This seems to refer to the "privilege" and tendency of the older to look back and pine for the way things were done (Job does something similar in Job 29:2-5, although he had perhaps more reason). The memory is very selective and only remembers the nice things, and forgets the difficulties. We are dealing with the matter of discontent. Looking back to "the good old days", is pouring scorn on the present and implying, quite wrongly, that there is no hope for the future. There is always hope for the present and the future, because God is in control! "People have always looked back to the good old days. 'If only we had lived then,' they say, 'we might have done better!' Even Christians sometimes overestimate the early church, the Reformation, or periods of revival. Wise people certainly learn from the past, but they live in the present with all its opportunities. Overmuch dwelling on the past can prevent us from overcoming the world, which often seems so much more wicked today than ever before" (Expositor's Bible Commentary).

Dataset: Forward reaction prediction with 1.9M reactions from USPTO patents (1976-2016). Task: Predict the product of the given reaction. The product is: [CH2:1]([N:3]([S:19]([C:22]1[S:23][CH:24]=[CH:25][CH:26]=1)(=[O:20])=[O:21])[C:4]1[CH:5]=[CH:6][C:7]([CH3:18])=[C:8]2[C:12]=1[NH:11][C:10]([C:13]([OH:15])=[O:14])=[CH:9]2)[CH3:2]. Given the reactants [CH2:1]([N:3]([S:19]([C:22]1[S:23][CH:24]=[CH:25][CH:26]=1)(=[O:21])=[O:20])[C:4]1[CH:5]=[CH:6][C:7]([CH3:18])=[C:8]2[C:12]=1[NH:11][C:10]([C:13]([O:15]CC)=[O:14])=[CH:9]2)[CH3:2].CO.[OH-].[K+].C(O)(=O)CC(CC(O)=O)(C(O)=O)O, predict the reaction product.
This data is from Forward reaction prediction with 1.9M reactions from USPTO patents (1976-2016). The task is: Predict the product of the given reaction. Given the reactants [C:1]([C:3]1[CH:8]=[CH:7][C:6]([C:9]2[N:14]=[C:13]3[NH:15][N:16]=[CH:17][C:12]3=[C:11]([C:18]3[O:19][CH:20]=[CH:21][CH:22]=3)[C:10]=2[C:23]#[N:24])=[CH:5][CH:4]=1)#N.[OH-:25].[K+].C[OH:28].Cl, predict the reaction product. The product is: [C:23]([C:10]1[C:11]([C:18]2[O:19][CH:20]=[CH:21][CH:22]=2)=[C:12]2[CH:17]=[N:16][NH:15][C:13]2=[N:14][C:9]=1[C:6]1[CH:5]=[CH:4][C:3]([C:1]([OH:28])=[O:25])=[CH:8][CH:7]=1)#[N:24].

Of course, there may have been an immediate context in which this principle was stated -- something in the days of Solomon (or Uzziah, or Hezekiah -- other candidates for authorship of Ecclesiastes) that caused men to think this way. Perhaps comparable to Paul's "present distress" (or 'present crisis') in 1Co 7:26 -- whatever that might have been.

"There is no weight nor truth in it; but men use it to excuse their crimes, and the folly of their conduct. 'In former times,' say they, 'men might be more religious, use more self-denial, be more exemplary.' This is all false. In former days men were wicked as they are now, and religion was unfashionable: God also is the same now as he was then; as just, as merciful, as ready to help: and there is no depravity in the age that will excuse your crimes, your follies, and your carelessness" (Adam Clarke, who wrote almost 200 years ago!).